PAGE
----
Letters from Lockdown – Number 5

The fifth in our series of Letters from Lockdown, written each week for our e-newsletter, is from Anna Radcliffe, St Giles PCC Member. This letter was originally published on Saturday, 4th July 2020.

I don’t remember exactly when lockdown started because I was ill.  Quite ill. Too ill to think about anything else. So, I “came upon it” a few weeks in. What were my feelings then? I suppose fear was one of them but not so much about catching the virus as how I was going to live on my own. Alone for much of the day, with only the phone for company. As a person who is used to being out and about this was a very real worry.

I was allowed out for half an hour a day so I started to walk up Shotover. Not very far at first but gradually further until my walk became the mainstay of my day. First, I met other people, most of whom I did not know, but everyone was so friendly and from our distance we smiled and made a comment. That stopped my fear of isolation. If I went out, I was sure to meet someone and the person would be friendly.

And then I started to discover so much more-. I have lived with Shotover on my doorstep for 50 years and, when my children were young, we spent a good deal of time up there, but recently, with so much to do, I had neglected to visit it regularly. I found so many different walks; it was bluebell time and they were absolutely beautiful, day after day, different carpets of such a clear blue with a heady perfume too. Another walk took me does the Carriage Drive to Shotover House. I watched the trees change as the weeks wore on. First there were new emerging leaves, sun coming through the branches onto the road and a blaze of yellow from the adjoining field. Wheatley in the distance was a far-off town in exile! Then the shafts of sunlight changed shape as they fell through the branches, to create different patterns on the road. I noticed a very ancient tree with twisted bark and a few newly planted ones. The roots underfoot came from random trees or maybe trees no longer there. The age of many of them must be in the hundreds of years. And all the time the birds sang. Different songs, each one special and lovely. As long as I stayed with my surroundings, stayed in the moment, life was bliss.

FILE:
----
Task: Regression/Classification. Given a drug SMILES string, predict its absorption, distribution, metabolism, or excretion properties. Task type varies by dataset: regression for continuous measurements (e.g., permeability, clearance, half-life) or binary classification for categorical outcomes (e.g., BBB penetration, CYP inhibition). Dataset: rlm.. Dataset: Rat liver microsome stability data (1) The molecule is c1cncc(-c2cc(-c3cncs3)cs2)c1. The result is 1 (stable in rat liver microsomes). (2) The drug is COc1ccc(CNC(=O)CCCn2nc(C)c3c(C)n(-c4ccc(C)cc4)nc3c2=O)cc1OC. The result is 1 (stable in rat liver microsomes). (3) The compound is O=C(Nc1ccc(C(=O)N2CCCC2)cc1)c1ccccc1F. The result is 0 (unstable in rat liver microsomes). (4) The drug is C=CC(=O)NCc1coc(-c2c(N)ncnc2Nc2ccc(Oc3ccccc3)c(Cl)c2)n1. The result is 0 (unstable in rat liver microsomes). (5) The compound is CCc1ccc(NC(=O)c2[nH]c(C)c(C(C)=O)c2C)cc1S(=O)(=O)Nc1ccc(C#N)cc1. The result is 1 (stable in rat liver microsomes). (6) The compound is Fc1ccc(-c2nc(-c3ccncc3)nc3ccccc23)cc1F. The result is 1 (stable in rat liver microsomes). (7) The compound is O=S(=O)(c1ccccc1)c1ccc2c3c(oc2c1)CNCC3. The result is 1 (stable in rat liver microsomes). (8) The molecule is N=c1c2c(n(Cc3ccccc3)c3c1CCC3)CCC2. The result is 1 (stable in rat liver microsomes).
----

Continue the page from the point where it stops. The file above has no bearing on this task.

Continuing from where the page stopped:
I can honestly say that Shotover has saved me from the isolation and fear and boredom and anxiety that so many people have suffered from in the past months. Of course, I have not escaped sadness but Lockdown has enabled me to “take stock “and to enjoy the silence and calm and beauty and warmth of the countryside.

Thank you, Lord, for giving us the beauty of nature and the sounds of birds singing and the breeze through the trees. Thank you for forcing me to stop and reflect, to really look and see and hear who and what is all around me. May I make good use of these new perspectives and relay them to others. Amen.